A compaction simulator or emulator is a sophisticated, single-punch tablet press that measures applied forces and punch displacement data under conditions similar to that of a production-scale rotary tablet press.
The simulator allows an analysis of the force displacement curves (work curves) that show the formulation’s elastic recovery after an applied load is released. It also allows the measurement of Heckel and Picker plots that identify the compaction pressure required for plasticity to occur.
These tools allow you to select the appropriate excipients to develop a robust formulation that will survive the manufacturing process with minimal tablet defects, including capping.
Tablet press configuration
You can address capping without changing the formulation by adjusting tablet press parameters such as precompression force, punch penetration, main compression force, and turret speed.
Precompression force. Precompression, or de-aeration, is a compression stage before the main compression event that forms the final compacted tablet. With precompression force, you can consolidate the particles and remove entrapped air without creating a bond between particles. The rule of thumb is that precompression force should be 10 percent of main compression force, but this rule doesn’t always work.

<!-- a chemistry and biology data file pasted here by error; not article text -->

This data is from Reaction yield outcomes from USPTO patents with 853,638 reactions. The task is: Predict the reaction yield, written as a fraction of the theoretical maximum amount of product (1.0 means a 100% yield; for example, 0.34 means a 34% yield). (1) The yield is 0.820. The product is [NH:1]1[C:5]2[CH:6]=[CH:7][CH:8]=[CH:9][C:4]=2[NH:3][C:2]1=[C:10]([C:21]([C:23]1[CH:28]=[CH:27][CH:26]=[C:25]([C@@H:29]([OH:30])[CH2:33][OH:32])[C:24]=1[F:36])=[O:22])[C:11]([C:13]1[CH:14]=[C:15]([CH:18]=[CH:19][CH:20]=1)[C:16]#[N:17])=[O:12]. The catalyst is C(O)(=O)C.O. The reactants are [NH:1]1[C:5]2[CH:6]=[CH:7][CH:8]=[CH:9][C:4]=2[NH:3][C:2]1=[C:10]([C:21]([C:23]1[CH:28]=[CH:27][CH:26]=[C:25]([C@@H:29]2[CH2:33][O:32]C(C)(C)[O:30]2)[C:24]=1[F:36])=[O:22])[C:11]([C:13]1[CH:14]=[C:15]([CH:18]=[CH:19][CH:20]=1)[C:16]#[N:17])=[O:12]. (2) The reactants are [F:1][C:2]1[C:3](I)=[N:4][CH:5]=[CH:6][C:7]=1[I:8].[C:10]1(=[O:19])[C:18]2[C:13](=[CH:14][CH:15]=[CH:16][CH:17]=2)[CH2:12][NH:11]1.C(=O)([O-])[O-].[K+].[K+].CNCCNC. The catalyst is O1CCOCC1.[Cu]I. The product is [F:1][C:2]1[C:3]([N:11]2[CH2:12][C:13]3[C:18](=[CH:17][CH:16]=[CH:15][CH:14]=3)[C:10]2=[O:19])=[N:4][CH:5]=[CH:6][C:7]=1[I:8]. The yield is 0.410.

Common pharmaceutical materials have different consolidation behaviors, so the ideal precompression force may vary widely, depending on the material.
A low precompression force allows the removal of air between the particles, which decreases capping potential. The amount of precompression force is critical, however, because too much force can increase capping.
You can test the correct amount of precompression force by rotating the turret manually while applying only precompression force. After the compact is ejected, it should appear to be an intact tablet, but when you squeeze it with your fingers it should fall apart back into the original particles. This shows that particles have not bonded together but instead are consolidated and closely packed.